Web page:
In Australia, general practice and hospital records are not electronically linked . The current methods of communicating ACP documents from general practice to hospitals (for example, facsimile, email, postal services and, in some rural areas, manual collection) are not sustainable . Concerns regarding the confidentiality of electronic health records continue and in Australia, facsimile technology is being phased out of healthcare settings . In locations where both the general practice and hospital(s) staff can access electronic health records, such as My Health Record, this mode of communication should be encouraged. Where these are not accessible, other methods need to be utilised. In rural areas, the local hospital is often the only provider of acute healthcare so it may be efficient to extend the use of existing electronic referral software to transmit ACP documents . In metropolitan areas, patients may attend any number of hospitals so My Health Record could improve document availability for patients and doctors.
This study highlights the challenges faced by policymakers charged with integrating paper-based legal documents into an electronic health record system. Internationally, health services are shifting away from paper-based communication  and there is evidence that electronic health record systems improve the quality of patient care [58, 59]. However, much of the research on the impact of such records on the cost and efficiency of healthcare has been based within siloed record systems that are limited by a defined set of providers or settings . The greater challenge is how health information is communicated across electronic systems. ACP documents are not only created and stored in different electronic records, but also in legal settings or held by consumers themselves. Such challenges are not exclusive to the Australian setting  so this study also provides a foundation for future work in identifying methods and barriers to the communication of ACP documents both within and between healthcare providers.
This study had limitations. It was based in a single regional Australian public hospital and surrounding general practices, so the results may not be generalisable to other healthcare systems or metropolitan settings where patients may attend one of many hospitals. It was beyond the scope of the study to manually check all 409 decedents’ hospital records for documents so there may have been some ACP documents in the hospital records that were not included on the hospital alert system. Due to the low prevalence of ACP documents, we were unable to determine whether an association between a Medicare Health Assessment for Older Persons (75 and over) and ACP documents exists. We only included ACP documents found in general practice records and did not examine RACF records. Although some RACFs have a protocol that a patient’s record be copied when they are transferred to hospital, the presumption that RACFs send ACP documents with the patient may not be actuated . Further research is needed to identify the prevalence of ACP documents remaining in RACF records.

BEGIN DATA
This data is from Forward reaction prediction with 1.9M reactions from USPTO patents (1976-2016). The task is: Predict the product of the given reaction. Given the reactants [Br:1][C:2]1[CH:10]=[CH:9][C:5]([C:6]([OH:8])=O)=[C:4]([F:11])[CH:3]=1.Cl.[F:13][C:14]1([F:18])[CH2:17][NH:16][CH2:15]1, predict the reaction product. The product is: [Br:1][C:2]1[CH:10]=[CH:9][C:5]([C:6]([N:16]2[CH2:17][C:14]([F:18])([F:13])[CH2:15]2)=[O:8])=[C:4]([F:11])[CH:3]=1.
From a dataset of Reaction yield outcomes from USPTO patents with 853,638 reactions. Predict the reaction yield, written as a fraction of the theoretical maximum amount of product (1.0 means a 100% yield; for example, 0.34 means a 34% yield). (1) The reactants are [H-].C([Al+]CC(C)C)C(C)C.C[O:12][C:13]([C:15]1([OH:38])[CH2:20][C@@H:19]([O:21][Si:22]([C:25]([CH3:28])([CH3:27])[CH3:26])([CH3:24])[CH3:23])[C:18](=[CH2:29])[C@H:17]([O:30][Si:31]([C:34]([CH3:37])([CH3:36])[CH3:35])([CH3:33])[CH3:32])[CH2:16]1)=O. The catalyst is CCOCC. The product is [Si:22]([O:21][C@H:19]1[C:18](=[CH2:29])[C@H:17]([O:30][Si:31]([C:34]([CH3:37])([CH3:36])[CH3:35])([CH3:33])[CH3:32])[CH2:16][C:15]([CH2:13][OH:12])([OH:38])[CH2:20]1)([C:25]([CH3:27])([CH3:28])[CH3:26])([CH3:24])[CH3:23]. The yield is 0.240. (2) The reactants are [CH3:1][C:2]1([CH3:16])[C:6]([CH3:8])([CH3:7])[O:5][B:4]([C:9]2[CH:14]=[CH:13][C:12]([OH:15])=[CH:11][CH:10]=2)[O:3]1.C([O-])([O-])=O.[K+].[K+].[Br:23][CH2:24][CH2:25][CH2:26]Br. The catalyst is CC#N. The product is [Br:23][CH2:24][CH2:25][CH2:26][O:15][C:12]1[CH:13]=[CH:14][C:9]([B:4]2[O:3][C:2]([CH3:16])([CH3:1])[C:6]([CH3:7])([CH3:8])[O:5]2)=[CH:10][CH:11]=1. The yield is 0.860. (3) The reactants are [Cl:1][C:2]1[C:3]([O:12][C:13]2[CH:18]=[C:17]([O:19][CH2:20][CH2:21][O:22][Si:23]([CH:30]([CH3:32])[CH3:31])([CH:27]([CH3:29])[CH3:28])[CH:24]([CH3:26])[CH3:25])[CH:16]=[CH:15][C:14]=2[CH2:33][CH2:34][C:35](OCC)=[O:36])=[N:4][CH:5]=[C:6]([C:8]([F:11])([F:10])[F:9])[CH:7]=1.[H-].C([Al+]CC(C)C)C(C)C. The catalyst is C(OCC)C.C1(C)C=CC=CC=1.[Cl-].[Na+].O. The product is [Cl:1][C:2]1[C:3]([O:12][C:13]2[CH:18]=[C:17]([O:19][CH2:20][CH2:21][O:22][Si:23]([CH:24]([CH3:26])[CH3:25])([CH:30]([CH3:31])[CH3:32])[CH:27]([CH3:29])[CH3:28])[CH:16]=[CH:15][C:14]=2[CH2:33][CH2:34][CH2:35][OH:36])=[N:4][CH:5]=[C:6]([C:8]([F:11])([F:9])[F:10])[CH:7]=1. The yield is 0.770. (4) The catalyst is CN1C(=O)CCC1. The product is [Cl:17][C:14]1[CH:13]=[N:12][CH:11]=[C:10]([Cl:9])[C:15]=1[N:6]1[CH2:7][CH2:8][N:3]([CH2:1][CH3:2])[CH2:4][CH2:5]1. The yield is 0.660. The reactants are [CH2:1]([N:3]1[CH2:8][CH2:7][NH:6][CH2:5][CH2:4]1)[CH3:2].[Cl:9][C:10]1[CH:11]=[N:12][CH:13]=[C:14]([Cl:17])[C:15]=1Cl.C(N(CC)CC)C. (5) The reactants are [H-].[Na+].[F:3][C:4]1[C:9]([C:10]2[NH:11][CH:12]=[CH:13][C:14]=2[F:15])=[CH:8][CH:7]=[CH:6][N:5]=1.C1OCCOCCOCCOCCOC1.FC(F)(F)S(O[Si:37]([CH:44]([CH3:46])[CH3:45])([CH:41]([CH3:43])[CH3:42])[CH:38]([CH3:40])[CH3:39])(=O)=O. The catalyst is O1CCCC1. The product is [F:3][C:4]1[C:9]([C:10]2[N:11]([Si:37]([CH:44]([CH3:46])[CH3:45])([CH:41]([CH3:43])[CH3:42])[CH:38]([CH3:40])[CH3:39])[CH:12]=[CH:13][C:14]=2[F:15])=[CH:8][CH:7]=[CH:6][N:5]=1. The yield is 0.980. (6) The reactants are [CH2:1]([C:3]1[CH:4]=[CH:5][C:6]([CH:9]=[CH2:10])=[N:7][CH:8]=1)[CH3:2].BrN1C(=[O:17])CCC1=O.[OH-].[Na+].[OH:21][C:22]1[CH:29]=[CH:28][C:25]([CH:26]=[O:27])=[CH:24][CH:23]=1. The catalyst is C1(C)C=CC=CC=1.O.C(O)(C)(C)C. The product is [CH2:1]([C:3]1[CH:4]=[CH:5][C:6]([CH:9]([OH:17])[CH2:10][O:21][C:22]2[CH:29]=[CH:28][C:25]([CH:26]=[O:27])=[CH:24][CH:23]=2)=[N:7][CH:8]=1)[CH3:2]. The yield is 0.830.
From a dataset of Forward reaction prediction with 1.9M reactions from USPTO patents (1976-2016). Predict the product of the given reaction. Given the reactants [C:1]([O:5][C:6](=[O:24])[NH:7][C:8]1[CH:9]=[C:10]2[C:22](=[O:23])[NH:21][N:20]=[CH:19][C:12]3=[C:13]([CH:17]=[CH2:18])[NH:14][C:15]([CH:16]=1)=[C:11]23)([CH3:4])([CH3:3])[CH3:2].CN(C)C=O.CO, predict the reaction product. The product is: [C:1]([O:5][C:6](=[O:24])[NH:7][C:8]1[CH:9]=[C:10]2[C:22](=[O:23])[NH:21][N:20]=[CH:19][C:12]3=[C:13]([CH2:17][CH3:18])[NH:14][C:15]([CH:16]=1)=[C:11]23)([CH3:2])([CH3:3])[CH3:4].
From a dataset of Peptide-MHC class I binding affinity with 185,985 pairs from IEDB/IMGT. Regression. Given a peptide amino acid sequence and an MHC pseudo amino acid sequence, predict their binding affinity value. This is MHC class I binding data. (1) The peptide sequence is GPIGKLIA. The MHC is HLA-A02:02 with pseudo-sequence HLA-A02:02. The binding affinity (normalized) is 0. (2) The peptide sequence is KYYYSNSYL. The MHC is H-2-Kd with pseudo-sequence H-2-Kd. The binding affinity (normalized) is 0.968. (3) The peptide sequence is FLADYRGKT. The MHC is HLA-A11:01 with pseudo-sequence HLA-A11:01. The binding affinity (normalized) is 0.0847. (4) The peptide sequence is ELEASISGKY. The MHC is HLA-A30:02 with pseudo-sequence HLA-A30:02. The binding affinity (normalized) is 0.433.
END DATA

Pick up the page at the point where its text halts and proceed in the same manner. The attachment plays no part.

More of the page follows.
General practitioners commit time and resources to assist their patients to document their end-of-life care preferences. We found most (76.1%) hospital decedent records did not have an ACP document system alert. Of these, 14.6% of examined general practice records contained an ACP document that was unavailable for use during end-of-life care.
Electronic health record systems may be a long-term solution to the inconsistent communication of ACP documents from general practice to a hospital service. In the short-term, alternative methods of communication are needed to ensure health professionals are aware of documents, and where medically indicated, can respect patients’ preferences during end-of-life care.
Availability of data and materials
An anonymised form of the dataset used in this study is available from the corresponding author upon request.
Advance care planning
Local government area
Residential aged care facility
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This work has been supported by Better Safer Care Victoria. The funder has no role in the study design; data collection or analysis; article writing nor decision to submit this article for publication.
Ethics approval and consent to participate
Ethical approval was granted by Monash University (reference: 12314) and the study hospital (reference: LNR/17/BHCG/63) Human Research Ethics Committees. Consent was granted by a representative of each of the participating general practices. A waiver of consent was granted by the ethics committee so that decedents’ medical records could be examined.
Consent for publication
Publication consent was granted by the study hospital.
No author has declared any competing interests.
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Panozzo, L., Harvey, P., Adams, M. et al. Communication of advance care planning decisions: a retrospective cohort study of documents in general practice. BMC Palliat Care 19, 108 (2020). https://doi.org/10.1186/s12904-020-00613-1
- Advance care planning
- End-of-life care.
- Palliative medicine.
- General practice.